Instead of that alto flute line, personally at this point I’d be tempted to try to fit that low double bass/double bassoon Bb in somehow - it is quite significant, I think, because it is the first really deep note in the score. You could actually put it in the r.h., crossing over the l.h, every two bars - 46, 48, 50, in the last two treating it as a grace note to the flute line (perhaps it would work if you only put it in at b. 46 - I didn’t try this). The pedal would sustain it through. Perhaps it could even be a Bb/B natual dyad, to suggest the way the double bassoon alternates between these two notes. The slurs in the ‘flute’ line at this point aren’t what I have in my score, and as you have them they would mess up the Bb suggestion I’ve just made, but if you restored them to the simple one-slur-per-bar of the original there would be no problem.

b. 52 the ‘12’-let figure is easier in the r.h., but I know you need it in the left for what comes later. Easiest of all is to split it between the two hands (left hand takes the C and D, for instance), at least at this point.

b. 54 your optional red notes are such a great line (and in the orchestra they dominate over the line you have in the l.h. here), you need to leave them in. Though the ‘12’-let is obviously harder here, layering the oboe line on top is in itself not too hard as, lucily, the notes don’t clash.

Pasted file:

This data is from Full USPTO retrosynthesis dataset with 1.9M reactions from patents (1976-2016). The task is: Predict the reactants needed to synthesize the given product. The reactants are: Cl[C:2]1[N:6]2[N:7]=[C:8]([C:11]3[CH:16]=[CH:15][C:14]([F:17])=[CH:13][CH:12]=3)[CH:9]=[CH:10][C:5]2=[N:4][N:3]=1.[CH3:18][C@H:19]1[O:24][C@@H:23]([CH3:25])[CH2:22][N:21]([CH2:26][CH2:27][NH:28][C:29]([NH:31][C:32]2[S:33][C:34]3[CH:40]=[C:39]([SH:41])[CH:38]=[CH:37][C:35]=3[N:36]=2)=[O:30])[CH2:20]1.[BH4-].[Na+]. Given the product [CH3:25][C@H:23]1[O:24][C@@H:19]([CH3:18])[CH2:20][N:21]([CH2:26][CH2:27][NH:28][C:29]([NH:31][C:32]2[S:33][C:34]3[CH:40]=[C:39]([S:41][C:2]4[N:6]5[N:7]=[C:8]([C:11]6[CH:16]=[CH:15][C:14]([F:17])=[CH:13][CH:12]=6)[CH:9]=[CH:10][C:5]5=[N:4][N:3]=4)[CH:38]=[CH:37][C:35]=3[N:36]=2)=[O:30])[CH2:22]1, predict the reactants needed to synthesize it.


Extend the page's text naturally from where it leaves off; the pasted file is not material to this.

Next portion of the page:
However, I think it would be even better here to let the cello continue with the oboe line, as it was already playing it; it seems a little strange to break it off for the D clarinet line, especially as you are moving that down an octave. Personally I’d let the cello continue the oboe line and give the piano the D clarinet line at its original pitch (this would also be easier for the piano than juggling the oboe line)

b. 57 from this point to the end of this dense section the parts must have been very hard to distribute. I think I would have made some different decisions to you, but I don’t think I’ll detail them as I haven’t really thought them through and, in any case, it is partly a matter of personal taste what to put in and what to leave out.

b. 59 Those demis aren’t going to be easy!! You could limit them, for instance, to the six notes that are under the 8va line - the hand stays in one place, so there’s no hassle. Or just to the five notes that the picc. plays, for that matter.